Jun 14, 2011
    60
    The falsely euphoric close is a big misstep - Pulitzers, it would seem, are the ultimate Band-Aid. What was that old adage about printing the legend?
  29. Reviewed by: Dana Stevens
    Jun 17, 2011
    50
    The film spends too much time wringing its hands over the all-too-evident fact that journalism is in crisis, when it could be documenting that crisis from the inside.
  30. Reviewed by: Lou Lumenick
    Jun 17, 2011
    38
    Basically a carefully airbrushed and authorized portrait of the Gray Lady during 14 months when there was serious speculation about the paper's impending demise.
  31. Reviewed by: Michael Kinsley
    Jun 16, 2011
    30
    The movie's main theme, no surprise, is the struggle of The Times to survive in the age of the Internet. But it does little to illuminate that struggle, preferring instead a constant parade of people telling the camera how dreadful it would be if The Times did not survive. True, of course, but boring to the point of irritation after five or six repetitions.
User Score
7.0

Generally favorable reviews- based on 8 Ratings

User score distribution:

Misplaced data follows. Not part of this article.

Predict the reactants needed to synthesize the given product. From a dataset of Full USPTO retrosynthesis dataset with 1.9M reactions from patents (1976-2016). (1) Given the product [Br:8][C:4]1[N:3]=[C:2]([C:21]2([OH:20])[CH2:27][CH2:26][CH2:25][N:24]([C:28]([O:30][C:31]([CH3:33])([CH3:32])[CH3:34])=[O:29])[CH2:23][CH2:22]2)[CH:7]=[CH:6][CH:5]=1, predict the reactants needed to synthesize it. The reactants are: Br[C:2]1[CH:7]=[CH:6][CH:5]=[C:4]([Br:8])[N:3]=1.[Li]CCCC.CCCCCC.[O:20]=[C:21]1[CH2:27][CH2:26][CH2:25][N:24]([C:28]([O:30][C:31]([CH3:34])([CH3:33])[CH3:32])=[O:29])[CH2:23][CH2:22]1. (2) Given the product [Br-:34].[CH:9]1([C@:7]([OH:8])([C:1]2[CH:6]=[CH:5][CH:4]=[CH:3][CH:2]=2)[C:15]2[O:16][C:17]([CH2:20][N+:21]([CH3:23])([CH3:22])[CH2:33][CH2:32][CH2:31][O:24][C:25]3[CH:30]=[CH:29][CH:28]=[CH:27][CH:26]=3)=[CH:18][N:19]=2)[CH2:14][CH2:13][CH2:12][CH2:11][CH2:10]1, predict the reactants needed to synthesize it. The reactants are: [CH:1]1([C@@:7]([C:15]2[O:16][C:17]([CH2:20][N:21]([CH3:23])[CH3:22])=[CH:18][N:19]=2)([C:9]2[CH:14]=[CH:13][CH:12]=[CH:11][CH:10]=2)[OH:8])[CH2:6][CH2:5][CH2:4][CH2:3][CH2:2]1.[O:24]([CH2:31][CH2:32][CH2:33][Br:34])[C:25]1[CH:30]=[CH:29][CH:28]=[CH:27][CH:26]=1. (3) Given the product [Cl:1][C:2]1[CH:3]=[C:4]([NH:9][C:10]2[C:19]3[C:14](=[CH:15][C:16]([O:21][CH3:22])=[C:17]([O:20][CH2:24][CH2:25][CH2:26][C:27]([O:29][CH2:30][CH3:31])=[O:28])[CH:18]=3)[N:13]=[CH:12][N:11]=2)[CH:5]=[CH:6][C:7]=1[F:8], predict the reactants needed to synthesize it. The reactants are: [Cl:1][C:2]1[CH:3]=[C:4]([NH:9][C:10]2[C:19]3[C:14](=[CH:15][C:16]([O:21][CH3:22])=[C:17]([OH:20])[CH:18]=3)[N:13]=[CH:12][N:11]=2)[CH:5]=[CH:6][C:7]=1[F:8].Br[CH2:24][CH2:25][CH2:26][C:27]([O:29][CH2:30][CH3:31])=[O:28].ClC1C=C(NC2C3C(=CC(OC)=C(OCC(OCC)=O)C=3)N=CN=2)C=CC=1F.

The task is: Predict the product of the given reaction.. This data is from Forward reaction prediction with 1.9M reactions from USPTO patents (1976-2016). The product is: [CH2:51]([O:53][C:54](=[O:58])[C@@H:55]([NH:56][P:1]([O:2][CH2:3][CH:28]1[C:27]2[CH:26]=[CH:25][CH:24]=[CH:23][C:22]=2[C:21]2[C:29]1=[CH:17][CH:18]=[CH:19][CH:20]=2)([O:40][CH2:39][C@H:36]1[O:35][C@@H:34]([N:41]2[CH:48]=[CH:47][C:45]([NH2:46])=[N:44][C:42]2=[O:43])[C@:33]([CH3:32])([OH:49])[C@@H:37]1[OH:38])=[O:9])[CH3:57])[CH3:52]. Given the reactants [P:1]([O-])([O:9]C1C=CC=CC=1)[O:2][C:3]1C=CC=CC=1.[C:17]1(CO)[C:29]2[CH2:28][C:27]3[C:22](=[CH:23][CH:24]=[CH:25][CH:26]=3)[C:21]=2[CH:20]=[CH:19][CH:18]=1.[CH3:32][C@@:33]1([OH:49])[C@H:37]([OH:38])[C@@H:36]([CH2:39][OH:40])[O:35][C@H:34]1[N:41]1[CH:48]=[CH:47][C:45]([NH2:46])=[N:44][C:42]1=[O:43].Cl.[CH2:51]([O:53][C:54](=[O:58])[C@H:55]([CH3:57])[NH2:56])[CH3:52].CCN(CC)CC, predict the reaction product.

1. Positive: 4 out of 4
  2. Mixed: 0 out of 4
  3. Negative: 0 out of 4
  1. Aug 10, 2012
    6
    An intriguing documentary on an incredibly timely topic, however its depressive nature combined with a lack of solutions presented make this little more than a revelation of something most already know. Full Review »
  2. Jul 3, 2011
    10
    We enjoyed this insight into print journalism although we though it did not go into great depth. We had seen David Carr on Real Time with Bill Maher the week before which made us interested in the film. The film did not not toot the NY Times horn to much excess and gave us some insight into how a paper operates in today's recessionary world. Beat going to see "Transformers". Full Review »
  3. Jun 26, 2011
    7
    A good, exciting movie which could have gone further. Not a hint about the alleged ideological bias which many believe is on display in the news section of the Gray Lady. It discussed Blair & Miller, but not quite enough about how the top level editors decide what makes A1. But I enjoyed it despite these issues. Full Review »